(Left) Ms. Ayako Amari, Business Strategy Section Engineer at the Application Management System Headquarters of Hitachi Solutions.

(Center) Ms. Tanabe Keiko, Senior Staff of the Corporate Planning Department at Hitachi Social Information Services.

(Right) Ms. Ikuko Hosokawa, Product Business Section Manager at the Application Management System Headquarters of Hitachi Solutions.

 

These three businesswomen have been working at Yokohama’s Hitachi factory to make IT user-friendly and easy to understand. We spoke with them about the current activities taking place in Yokohama’s community, and the potential that the community holds for the future.

 

A wealth of information leads to a wealth of ideas

 

 

You’ve been enacting personnel exchange programs with other corporations. How has that worked out so far?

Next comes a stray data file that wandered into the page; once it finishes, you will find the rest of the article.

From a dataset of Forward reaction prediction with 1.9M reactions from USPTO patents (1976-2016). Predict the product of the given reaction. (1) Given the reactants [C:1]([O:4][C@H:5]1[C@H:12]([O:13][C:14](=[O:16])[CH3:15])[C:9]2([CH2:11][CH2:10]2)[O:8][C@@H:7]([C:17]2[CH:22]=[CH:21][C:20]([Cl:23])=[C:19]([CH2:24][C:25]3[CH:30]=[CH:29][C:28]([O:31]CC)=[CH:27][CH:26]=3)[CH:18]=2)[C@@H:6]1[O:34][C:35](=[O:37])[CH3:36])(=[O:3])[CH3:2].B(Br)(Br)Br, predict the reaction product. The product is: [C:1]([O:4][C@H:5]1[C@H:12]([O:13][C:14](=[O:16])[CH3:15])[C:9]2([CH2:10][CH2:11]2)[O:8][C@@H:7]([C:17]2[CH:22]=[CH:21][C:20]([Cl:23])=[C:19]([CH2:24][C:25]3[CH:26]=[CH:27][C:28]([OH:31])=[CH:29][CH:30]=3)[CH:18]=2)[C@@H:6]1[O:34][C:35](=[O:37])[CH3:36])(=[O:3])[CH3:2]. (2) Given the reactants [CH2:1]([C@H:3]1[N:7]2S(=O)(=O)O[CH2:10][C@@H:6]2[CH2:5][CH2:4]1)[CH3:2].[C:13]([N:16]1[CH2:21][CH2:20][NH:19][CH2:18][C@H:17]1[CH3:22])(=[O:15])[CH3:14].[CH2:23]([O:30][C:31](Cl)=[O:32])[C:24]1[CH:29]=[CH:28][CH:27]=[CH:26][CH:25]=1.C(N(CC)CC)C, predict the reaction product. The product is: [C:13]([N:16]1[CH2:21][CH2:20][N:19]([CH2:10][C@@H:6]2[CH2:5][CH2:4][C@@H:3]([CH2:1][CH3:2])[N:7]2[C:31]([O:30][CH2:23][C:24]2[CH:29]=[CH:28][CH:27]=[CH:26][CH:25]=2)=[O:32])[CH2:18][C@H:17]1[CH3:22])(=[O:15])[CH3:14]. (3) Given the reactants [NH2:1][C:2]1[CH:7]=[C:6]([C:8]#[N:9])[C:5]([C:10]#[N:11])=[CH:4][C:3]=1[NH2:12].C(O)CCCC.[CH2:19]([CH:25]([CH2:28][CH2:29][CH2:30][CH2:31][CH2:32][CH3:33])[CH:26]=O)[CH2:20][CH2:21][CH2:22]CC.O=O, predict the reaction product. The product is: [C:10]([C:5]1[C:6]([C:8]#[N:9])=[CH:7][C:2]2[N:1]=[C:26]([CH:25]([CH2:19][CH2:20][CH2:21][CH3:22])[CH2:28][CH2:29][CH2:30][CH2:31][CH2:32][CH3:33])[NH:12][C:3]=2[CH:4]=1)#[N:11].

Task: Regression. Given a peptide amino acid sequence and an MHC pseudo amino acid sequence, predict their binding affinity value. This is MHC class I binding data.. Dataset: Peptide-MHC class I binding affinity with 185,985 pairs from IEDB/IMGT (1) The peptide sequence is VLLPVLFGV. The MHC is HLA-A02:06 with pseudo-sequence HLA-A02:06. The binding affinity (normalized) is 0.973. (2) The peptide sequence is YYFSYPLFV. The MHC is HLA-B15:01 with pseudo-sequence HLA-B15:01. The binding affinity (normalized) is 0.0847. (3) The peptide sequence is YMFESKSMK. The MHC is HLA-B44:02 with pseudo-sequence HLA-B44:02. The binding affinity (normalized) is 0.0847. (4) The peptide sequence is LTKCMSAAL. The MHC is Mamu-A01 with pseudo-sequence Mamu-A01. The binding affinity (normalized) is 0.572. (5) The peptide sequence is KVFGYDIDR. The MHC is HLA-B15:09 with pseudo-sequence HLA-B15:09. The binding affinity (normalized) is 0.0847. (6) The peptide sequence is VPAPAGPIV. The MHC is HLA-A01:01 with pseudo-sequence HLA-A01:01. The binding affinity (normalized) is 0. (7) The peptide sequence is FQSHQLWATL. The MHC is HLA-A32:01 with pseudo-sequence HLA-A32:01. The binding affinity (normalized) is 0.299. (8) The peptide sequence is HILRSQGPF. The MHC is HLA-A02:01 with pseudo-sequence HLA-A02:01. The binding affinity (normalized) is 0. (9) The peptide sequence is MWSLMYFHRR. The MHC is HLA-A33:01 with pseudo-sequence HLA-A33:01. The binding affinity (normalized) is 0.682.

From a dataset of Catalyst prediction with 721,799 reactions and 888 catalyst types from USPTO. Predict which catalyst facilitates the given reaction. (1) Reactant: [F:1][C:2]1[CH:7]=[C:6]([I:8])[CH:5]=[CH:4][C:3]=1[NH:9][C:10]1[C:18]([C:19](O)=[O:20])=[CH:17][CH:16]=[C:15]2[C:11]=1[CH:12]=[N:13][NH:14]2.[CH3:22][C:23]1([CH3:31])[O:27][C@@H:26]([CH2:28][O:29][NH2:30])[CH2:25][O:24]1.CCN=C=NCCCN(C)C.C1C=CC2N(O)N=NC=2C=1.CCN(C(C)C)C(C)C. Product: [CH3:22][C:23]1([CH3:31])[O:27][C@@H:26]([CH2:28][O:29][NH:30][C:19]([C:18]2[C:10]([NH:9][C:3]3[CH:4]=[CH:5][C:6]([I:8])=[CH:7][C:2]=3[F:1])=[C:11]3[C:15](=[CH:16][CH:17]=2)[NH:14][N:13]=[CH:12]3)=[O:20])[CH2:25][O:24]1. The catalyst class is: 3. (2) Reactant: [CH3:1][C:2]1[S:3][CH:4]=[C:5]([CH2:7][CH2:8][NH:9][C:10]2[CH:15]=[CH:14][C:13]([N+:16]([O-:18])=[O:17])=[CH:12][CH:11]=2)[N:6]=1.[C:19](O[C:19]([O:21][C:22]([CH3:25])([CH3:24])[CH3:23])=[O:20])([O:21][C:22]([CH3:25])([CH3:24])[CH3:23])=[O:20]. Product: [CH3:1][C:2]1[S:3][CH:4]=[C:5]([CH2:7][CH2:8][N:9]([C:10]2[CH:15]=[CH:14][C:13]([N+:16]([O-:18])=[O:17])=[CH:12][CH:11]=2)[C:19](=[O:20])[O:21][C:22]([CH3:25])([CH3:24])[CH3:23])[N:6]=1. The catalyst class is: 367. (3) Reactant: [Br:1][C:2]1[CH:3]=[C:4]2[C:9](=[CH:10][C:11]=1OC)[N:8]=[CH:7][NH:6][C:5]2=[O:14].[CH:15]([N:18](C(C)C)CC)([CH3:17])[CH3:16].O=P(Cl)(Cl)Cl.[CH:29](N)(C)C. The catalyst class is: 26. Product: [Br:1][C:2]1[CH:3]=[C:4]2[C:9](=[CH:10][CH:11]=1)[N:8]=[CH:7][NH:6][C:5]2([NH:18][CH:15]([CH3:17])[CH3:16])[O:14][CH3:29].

Tanabe (Hitachi Social Information Services): There are a limited number of business events and study meetings aimed at supervisors of new businesses that are being held in Yokohama, so we’ve been participating in a lot of events in Tokyo as well. Actually, we’ve often been able to meet and network with fellow Yokohama businesses through Tokyo events. Of course we’ve also been able to meet employees of other nearby companies in Yokohama’s Minato Mirai business district through events in the city of Yokohama itself. Last year we held a study session with a neighboring company during our lunch breaks that we called the “Yokohama Luncheon Session.” Even some employees of corporations that one might consider our competitors came and joined, but that day everyone was able to just speak frankly as individuals, and it didn’t feel like there were any barriers or conflicting motivations between us. It was our first inter-corporate initiative, and we worried a lot about how it would be received, but we’ve had a number of people approaching us since, asking and hoping that we’ll to do it again this year. Based on the initiatives we’ve enacted for and with new businesses in the past, we’ve recently been receiving support from those same companies to continue our work on local collaborative events. These past few years we’ve become increasingly aware of how important it is to get ideas and input from outside of our own company. We’d like to continue to expand our collaboration efforts with other businesses even further in the future.